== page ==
Elmer L. Andersen Library (University of Minnesota) – Andersen Library, which opened in 2000, is a state-of-the-art facility that houses most of the University’s archives and special collections units.  There will be an official tour on Wednesday afternoon following the EAD workshop, and the building will also be open to visitors on Thursday and Friday. (http://special.lib.umn.edu)

Minneapolis Central Library – located in the heart of downtown, Minneapolis Central Library is worth a visit to view the building itself.  The special collections department, located on the fourth floor, is open to MAC attendees this week. (http://www.hclib.org/pub/search/specialcollections)

Museums and Cultural Attractions

The Hennepin History Museum, located in a historic mansion south of downtown, documents the social history of Hennepin County.  It also contains a library and archives, open from Wednesday through Saturday from 1:00 to 5:00.  (http://hennepinhistory.org)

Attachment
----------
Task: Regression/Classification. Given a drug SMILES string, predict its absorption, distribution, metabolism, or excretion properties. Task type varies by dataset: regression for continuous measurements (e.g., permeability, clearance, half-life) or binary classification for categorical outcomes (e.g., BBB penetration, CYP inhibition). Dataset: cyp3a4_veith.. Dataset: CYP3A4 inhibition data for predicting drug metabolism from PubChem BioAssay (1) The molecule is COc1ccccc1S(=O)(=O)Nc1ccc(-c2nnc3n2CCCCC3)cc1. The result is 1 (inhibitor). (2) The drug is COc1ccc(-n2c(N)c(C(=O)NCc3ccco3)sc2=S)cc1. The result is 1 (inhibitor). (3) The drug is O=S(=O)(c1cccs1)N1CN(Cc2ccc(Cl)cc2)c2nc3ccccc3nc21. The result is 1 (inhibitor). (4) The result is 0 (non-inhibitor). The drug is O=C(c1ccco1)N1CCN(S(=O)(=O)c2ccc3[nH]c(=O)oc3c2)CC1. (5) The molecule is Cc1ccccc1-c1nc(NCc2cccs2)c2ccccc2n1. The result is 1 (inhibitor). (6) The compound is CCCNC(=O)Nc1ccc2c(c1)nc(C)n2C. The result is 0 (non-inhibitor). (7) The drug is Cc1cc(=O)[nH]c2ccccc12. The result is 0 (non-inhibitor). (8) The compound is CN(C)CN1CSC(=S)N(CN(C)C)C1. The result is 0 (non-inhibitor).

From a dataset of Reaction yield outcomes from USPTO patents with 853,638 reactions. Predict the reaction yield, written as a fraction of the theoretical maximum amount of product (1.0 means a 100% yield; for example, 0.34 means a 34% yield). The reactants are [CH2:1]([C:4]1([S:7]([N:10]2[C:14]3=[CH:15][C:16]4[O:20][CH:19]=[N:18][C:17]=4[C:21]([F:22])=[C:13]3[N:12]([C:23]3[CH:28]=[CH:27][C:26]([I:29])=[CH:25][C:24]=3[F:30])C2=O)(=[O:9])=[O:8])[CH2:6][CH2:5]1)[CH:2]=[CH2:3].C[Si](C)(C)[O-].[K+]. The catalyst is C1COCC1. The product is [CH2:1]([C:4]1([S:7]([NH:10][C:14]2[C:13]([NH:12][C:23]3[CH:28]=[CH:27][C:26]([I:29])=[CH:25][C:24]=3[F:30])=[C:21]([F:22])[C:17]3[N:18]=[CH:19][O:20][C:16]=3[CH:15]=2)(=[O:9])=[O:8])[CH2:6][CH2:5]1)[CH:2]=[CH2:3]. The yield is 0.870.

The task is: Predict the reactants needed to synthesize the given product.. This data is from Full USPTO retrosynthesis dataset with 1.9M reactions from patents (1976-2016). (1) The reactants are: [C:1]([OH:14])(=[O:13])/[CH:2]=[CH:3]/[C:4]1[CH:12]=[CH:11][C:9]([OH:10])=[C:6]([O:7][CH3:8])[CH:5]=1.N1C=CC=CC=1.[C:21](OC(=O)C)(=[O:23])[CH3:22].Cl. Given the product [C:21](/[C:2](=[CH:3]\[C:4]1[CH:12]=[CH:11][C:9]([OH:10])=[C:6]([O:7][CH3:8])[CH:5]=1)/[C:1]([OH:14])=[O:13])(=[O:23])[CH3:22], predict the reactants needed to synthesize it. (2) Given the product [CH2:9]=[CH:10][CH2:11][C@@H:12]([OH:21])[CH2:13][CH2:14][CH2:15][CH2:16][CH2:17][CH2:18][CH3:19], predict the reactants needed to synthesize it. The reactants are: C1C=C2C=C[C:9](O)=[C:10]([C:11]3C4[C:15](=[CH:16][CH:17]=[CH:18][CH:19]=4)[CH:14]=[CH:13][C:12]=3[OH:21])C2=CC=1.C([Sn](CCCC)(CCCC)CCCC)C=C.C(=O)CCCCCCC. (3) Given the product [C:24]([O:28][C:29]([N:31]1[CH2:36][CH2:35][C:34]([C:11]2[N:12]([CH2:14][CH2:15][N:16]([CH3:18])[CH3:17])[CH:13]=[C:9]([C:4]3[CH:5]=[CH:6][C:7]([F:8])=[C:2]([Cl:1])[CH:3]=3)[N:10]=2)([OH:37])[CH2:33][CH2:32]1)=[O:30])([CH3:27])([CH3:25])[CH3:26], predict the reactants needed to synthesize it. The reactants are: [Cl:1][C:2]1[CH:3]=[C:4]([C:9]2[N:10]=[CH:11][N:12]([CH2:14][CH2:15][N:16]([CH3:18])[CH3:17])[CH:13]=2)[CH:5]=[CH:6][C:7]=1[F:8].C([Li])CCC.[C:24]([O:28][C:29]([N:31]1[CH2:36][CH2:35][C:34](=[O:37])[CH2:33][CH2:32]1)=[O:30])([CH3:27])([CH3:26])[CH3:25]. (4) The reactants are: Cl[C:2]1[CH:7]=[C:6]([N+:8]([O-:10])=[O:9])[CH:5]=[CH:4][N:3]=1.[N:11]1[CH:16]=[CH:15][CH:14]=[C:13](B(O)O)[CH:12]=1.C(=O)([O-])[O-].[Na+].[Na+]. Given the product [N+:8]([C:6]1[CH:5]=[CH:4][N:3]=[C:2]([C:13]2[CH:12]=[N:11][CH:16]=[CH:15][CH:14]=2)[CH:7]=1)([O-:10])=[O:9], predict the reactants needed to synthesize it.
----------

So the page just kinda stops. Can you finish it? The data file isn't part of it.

Mill City Museum – operated by the Minnesota Historical Society, the museum is built into the ruins of what was once the world’s largest flour mill.  It is located on the Mississippi Riverfront and focuses on the history of the flour industry in Minneapolis.    (http://www.millcitymuseum.org)

Minneapolis Institute of Arts – the MIA is a fine arts museum south of downtown Minneapolis, 1/2 block from the Hennepin History Museum.  Its collections span 5000 years of history and a diversity of cultures across the continents.  The MIA does not charge an entrance fee except for special exhibitions.   (http://www.artsmia.org)